ABSTRACT: Serotonin-2C (5-HT2C) receptor antagonists and agonists have been shown to affect dopamine (DA) neurotransmission, with agonists selectively decreasing mesolimbic DA. As antipsychotic efficacy is proposed to be associated with decreased mesolimbic DA neurotransmission by virtue of DA D2 receptor antagonism, the 5-HT2C-selective receptor agonist, WAY-163909 [(7bR,10aR)-1,2, 3,4,8,9,10,10a-octahydro-7bH-cyclopenta-[b][1,4]diazepino[6,7, 1hi]indole], was evaluated in animal models of schizophrenia and in vivo microdialysis and electrophysiology to determine the effects on mesolimbic and nigrostriatal DA neurotransmission. Similar to clozapine, WAY-163909 (1.7-30 mg/kg i.p.) decreased apomorphine-induced climbing with little effect on stereotypy and no significant induction of catalepsy. WAY-163909 (0.3-3 mg/kg s.c.) more potently reduced phencyclidine-induced locomotor activity compared with d-amphetamine with no effect on spontaneous activity. WAY-163909 (1.7-17 mg/kg i.p.) reversed MK-801 (5H-dibenzo[a,d]cyclohepten-5,10-imine (dizocilpine maleate)- and DOI [1-(2,5-dimethoxy-4-iodophenyl)-2-aminopropane]-disrupted prepulse inhibition of startle (PPI) and improved PPI in DBA/2N mice. In conditioned avoidance responding, WAY-163909 (0.3-3 mg/kg i.p.; 1-17 mg/kg p.o.) reduced avoidance responding, an effect blocked by the 5-HT(2B/2C) receptor antagonist SB 206553 [5-methyl-1-(3-pyridylcarbamoyl)-1,2,3,5-tetrahydropyrrolo[2,3-f]indole]. WAY-163909 (10 mg/kg s.c.) selectively decreased extracellular levels of DA in the nucleus accumbens without affecting the striatum. Likewise, in vivo electrophysiological recordings showed a decrease in the number of spontaneously firing DA neurons in the ventral tegmental area but not in the substantia nigra with both acute and chronic (21-day) administration of WAY-163909 (1-10 mg/kg i.p.). Thus, the profile of the 5-HT2C selective receptor agonist WAY-163909 is similar to that of an atypical antipsychotic and additionally may have rapid onset properties.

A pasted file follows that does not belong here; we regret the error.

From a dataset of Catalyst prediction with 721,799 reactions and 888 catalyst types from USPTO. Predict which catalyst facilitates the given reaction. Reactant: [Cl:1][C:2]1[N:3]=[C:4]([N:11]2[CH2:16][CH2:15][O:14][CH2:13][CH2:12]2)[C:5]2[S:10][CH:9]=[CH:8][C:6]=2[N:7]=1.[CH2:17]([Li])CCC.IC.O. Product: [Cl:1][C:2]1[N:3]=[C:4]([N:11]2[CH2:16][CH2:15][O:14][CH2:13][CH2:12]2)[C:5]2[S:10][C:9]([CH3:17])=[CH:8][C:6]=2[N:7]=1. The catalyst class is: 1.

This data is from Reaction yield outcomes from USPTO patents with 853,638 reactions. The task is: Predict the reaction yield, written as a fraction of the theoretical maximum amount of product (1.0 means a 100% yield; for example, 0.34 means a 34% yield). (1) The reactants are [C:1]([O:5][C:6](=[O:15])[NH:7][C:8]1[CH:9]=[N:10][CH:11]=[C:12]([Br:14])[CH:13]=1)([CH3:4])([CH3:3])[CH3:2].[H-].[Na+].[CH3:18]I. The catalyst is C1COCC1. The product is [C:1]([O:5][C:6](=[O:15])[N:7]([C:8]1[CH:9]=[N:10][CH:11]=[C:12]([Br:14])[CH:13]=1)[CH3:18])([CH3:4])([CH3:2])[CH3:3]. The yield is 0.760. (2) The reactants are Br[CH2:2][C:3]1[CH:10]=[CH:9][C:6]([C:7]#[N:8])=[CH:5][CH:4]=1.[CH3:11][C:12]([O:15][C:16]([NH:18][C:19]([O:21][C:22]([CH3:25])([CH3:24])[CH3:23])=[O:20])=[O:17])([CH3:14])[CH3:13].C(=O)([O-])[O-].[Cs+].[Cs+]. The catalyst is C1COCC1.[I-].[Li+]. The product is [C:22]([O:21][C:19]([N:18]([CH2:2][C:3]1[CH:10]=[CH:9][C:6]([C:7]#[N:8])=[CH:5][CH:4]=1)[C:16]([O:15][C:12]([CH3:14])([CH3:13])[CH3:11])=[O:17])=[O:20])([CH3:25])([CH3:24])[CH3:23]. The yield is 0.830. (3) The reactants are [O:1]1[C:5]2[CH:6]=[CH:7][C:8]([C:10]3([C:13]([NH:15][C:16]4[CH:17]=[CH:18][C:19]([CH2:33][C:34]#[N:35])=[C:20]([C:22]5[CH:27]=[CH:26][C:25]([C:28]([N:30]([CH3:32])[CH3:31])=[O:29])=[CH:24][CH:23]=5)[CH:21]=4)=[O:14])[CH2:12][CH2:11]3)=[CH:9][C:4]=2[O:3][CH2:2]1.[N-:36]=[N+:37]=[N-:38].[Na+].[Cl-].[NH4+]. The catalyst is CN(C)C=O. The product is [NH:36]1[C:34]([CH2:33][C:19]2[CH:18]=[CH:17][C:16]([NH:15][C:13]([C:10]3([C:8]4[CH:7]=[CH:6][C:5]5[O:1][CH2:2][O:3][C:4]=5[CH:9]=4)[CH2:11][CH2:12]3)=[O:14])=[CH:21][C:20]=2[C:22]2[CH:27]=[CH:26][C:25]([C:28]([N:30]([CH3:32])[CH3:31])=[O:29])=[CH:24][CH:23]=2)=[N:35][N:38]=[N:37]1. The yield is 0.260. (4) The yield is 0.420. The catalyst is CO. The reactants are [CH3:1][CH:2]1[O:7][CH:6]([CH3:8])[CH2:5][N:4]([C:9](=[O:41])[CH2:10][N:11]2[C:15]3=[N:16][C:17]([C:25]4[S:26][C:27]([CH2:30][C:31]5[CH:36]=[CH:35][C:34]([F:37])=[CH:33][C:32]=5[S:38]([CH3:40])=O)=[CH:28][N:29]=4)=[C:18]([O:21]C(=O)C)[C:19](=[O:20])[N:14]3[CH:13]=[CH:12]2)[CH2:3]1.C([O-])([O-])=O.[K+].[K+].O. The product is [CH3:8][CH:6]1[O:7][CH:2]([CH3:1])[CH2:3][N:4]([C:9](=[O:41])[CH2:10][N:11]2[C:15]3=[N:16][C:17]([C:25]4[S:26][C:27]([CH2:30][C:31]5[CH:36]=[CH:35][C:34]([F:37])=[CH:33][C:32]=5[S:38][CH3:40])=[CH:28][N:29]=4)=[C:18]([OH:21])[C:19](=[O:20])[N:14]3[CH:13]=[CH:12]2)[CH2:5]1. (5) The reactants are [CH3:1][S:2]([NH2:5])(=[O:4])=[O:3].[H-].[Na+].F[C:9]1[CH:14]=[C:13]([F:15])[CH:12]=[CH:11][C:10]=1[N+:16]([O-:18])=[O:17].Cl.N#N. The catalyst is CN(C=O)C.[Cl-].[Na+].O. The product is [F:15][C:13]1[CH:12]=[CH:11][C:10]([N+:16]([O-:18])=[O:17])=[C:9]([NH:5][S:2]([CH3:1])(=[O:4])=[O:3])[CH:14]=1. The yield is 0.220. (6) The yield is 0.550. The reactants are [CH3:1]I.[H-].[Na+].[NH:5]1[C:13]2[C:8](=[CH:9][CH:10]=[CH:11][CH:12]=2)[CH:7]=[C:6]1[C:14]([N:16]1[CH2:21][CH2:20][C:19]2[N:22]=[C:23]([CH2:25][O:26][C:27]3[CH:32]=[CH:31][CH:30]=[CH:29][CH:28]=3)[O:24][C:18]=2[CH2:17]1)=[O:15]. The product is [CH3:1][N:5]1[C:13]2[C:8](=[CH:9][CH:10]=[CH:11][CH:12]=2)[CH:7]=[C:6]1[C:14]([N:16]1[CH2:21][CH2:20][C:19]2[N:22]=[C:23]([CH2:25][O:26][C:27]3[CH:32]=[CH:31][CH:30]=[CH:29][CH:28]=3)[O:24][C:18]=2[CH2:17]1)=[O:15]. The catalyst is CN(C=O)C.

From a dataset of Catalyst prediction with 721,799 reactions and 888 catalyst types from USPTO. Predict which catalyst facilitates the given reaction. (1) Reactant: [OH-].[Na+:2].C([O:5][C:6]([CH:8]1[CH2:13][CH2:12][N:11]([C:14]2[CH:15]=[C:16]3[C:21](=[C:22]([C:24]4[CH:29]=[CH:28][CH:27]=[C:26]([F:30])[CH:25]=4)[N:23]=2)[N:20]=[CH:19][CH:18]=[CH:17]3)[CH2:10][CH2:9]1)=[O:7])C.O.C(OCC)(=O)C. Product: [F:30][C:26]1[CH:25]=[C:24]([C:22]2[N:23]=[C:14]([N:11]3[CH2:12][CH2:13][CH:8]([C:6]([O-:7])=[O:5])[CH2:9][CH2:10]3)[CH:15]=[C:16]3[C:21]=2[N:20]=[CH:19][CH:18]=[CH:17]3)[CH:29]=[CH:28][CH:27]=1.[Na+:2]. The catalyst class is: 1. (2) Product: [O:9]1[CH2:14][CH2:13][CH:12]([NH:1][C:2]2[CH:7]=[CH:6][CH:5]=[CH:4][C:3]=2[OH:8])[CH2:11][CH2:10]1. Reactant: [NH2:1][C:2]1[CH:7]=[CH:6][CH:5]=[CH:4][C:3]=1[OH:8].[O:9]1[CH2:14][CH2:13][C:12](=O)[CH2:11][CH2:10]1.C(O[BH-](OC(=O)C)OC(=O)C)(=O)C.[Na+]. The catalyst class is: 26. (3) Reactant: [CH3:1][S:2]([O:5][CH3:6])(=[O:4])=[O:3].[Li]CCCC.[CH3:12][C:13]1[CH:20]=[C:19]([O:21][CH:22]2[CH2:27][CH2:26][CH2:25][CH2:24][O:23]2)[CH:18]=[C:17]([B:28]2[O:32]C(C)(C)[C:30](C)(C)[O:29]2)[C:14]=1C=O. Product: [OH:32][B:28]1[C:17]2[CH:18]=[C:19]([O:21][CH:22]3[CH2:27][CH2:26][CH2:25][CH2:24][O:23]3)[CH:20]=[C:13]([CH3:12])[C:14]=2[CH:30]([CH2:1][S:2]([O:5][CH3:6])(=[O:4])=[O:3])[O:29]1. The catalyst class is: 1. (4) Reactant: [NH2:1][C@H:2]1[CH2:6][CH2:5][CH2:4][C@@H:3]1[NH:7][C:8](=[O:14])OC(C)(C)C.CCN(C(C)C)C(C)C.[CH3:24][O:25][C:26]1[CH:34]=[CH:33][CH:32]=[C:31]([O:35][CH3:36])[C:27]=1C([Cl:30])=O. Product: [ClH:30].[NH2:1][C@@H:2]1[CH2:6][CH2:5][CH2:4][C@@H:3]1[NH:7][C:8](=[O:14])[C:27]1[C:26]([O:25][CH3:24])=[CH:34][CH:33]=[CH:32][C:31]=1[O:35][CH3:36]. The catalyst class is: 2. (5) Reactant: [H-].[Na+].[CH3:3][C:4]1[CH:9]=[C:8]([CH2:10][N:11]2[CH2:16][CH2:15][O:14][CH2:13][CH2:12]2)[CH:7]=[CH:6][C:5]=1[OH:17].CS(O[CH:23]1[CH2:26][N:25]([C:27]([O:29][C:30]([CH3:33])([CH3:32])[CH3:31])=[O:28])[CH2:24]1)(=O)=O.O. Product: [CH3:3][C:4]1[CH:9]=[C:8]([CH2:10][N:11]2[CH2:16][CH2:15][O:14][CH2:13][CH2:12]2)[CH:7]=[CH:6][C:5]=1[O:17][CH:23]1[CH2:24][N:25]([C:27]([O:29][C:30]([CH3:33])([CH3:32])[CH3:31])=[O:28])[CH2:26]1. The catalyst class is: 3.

Journal of Pharmacology and Experimental Therapeutics 02/2007; 320(1):486-96. · 3.83 Impact Factor